An audiologist is a licensed hearing healthcare professional who specializes in the diagnosis and treatment of hearing loss and balance disorders in adults and children. You can think of an audiologist primarily as a “hearing doctor.” Most audiologists have completed a doctor of audiology (Au.D.) degree, though there are other doctoral degrees within the field (Ph.D., Sc.D., and others). Audiologists typically offer the following services:
- Complete hearing exams
- Fitting, adjustment, and maintenance of hearing aids
- Treatment for balance disorders and tinnitus (ringing in the ears)
- Hearing and speech rehabilitation programs
Audiologists possess comprehensive knowledge of the human auditory and vestibular systems, and they have extensive training in sound reproduction, which is critical to the accurate fitting and adjustment of hearing aids.
Hearing Instrument Specialists
Hearing instrument specialists (or, in some states, licensed hearing aid dispensers) are healthcare professionals who specialize in recommending and fitting appropriate hearing aid technology. Hearing instrument specialists are typically up to date on the latest technology available in the field — including assistive listening devices (amplified telephones, alarm systems, etc.) — and are experienced in performing and evaluating basic hearing tests.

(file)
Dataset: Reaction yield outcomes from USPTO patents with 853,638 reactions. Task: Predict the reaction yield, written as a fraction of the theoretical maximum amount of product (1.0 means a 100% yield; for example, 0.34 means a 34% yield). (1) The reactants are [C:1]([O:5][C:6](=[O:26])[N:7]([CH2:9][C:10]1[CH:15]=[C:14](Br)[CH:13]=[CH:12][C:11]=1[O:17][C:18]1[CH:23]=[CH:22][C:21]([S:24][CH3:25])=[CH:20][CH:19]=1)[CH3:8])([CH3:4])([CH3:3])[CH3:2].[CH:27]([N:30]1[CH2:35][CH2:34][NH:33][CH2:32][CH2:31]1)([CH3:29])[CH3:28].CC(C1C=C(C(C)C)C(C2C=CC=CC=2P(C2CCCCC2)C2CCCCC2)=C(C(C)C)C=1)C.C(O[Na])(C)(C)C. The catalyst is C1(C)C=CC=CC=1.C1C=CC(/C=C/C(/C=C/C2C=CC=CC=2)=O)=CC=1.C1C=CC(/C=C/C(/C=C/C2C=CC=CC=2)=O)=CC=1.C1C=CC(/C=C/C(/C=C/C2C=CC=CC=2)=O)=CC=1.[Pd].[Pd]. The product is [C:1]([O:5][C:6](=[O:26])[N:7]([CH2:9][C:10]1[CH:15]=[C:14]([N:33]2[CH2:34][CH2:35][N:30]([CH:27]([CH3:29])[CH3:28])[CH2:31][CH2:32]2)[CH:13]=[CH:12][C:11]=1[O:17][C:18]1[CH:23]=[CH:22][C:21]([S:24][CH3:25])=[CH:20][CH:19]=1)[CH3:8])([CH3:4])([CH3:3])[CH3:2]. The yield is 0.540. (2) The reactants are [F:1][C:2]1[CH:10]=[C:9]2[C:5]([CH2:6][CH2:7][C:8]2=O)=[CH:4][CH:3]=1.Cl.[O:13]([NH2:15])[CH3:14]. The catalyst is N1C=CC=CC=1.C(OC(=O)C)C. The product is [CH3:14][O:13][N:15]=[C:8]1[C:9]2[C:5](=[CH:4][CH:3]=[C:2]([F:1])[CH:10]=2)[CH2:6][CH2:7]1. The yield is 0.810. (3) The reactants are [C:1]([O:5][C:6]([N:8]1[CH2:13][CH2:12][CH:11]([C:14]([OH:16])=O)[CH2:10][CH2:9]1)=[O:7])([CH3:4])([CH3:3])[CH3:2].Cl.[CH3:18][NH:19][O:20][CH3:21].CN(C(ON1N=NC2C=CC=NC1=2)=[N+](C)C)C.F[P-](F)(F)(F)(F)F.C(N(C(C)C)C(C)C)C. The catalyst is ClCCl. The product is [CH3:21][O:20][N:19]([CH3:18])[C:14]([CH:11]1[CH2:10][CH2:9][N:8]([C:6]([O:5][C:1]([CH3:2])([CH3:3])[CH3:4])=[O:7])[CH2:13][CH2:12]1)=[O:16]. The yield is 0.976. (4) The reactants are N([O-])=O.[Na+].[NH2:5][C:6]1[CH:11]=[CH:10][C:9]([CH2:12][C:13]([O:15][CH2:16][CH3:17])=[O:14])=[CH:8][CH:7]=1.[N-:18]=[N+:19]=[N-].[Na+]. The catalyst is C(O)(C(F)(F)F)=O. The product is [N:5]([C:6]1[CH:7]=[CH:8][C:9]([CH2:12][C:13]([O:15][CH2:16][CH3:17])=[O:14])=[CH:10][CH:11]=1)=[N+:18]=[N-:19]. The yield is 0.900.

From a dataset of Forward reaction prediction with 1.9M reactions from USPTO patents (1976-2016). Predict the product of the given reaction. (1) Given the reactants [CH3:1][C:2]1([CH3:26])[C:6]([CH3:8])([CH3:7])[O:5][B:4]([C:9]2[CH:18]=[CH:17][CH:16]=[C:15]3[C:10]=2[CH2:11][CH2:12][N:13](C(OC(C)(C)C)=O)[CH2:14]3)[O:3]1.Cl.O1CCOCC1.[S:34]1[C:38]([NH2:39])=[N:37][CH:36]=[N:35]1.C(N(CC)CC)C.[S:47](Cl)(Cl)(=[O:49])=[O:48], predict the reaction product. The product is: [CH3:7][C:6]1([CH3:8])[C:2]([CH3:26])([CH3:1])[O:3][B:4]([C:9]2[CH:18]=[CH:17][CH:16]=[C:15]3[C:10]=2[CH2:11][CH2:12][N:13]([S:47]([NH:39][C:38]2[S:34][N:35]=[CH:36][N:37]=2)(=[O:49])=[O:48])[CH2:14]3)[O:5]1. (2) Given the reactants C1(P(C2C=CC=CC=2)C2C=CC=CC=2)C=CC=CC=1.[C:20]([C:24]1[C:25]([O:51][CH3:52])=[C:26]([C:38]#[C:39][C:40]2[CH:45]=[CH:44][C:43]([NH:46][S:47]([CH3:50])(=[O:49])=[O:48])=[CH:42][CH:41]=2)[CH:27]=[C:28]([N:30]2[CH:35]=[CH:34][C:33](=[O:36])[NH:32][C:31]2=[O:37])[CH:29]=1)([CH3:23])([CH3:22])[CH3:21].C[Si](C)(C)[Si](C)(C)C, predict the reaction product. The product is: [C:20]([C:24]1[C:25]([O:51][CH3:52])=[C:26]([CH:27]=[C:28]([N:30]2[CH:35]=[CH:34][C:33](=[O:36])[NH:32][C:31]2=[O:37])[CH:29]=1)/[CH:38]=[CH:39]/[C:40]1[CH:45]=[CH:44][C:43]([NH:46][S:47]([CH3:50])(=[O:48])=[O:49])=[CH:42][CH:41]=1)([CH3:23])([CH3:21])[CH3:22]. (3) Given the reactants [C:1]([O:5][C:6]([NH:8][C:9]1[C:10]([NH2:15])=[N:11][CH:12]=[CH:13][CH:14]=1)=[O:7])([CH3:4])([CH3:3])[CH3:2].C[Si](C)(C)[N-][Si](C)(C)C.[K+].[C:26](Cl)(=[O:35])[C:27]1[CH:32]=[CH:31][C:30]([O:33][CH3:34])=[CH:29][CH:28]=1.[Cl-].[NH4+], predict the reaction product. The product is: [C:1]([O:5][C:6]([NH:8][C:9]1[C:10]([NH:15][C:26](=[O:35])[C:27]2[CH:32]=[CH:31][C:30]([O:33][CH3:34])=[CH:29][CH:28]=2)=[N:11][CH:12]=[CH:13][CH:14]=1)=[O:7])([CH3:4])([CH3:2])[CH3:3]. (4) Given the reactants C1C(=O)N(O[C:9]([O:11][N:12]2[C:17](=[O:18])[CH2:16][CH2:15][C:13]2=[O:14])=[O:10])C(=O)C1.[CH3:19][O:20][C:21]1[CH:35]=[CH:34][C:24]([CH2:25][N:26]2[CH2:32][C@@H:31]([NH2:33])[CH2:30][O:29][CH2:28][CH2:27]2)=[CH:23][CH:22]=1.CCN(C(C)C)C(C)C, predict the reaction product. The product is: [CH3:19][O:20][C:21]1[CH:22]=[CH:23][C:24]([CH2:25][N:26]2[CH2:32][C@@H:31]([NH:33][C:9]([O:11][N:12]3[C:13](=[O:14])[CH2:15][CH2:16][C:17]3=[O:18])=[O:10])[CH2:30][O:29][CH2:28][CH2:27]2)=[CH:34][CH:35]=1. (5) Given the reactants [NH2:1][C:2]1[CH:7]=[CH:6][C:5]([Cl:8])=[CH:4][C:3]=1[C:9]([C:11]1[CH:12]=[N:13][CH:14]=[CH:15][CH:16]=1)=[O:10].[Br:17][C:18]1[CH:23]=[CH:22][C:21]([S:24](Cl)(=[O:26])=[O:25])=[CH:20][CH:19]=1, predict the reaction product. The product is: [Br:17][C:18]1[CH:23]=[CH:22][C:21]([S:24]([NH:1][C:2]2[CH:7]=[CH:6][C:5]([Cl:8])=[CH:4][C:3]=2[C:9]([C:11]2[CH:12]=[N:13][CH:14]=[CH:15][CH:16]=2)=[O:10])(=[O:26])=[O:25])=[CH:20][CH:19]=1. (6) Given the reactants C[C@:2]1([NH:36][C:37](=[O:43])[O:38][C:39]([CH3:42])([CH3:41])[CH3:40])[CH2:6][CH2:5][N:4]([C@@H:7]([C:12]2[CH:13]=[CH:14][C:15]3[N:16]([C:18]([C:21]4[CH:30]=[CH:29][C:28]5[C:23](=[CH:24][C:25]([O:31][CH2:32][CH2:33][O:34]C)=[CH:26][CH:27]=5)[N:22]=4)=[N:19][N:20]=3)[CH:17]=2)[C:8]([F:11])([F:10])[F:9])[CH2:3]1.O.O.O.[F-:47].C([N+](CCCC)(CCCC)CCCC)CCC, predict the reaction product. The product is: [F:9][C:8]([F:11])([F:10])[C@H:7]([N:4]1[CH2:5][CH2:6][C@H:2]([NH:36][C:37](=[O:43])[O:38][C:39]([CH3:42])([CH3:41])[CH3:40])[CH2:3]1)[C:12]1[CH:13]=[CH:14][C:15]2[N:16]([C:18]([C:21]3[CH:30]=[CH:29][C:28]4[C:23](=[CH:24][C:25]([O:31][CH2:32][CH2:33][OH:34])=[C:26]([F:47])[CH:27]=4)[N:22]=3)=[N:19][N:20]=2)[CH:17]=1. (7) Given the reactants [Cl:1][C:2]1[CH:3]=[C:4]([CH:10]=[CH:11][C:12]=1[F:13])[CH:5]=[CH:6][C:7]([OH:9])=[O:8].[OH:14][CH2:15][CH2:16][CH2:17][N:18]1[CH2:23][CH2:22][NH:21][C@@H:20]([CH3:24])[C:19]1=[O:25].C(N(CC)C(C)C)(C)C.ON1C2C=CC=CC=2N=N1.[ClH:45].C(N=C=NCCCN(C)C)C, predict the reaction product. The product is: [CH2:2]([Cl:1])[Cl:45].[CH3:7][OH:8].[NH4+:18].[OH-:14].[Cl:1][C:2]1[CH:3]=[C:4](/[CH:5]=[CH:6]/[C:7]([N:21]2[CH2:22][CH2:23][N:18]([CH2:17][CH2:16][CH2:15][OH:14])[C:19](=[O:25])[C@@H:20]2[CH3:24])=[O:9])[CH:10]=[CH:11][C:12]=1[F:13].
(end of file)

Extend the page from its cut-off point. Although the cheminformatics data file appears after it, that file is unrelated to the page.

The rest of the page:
Hearing instrument specialists must be either board certified or licensed by the state. Most states also require an apprenticeship or a specified period of practical experience before they are licensed.
Otolaryngologists are physicians (M.D.’s or Doctors of Medicine) who specialize in diagnosing and treating diseases of the ears, nose, mouth, and throat. As opposed to an audiologist, who is more like a “hearing doctor,” you can think of an otolaryngologist as an “ear doctor.” Trained in both medicine and surgery, otolaryngologists typically treat the types of profound hearing loss that require pharmaceutical or surgical treatment, like a cochlear implant. These types of hearing loss include loss caused by trauma, infection, or benign tumors in the ear.
After completing a medical course of treatment, otolaryngologists often refer patients to an audiologist for the prescription and fitting of digital hearing aids or counseling to help redevelop communication and language recognition skills.
No matter what type of specialist you decide to see for your hearing needs, the most important factor is the overall experience they provide, which should include a comprehensive approach to diagnosing, treating, and reevaluating your hearing. Partnering with a professional who listens to your needs is critical to the success of your treatment plan.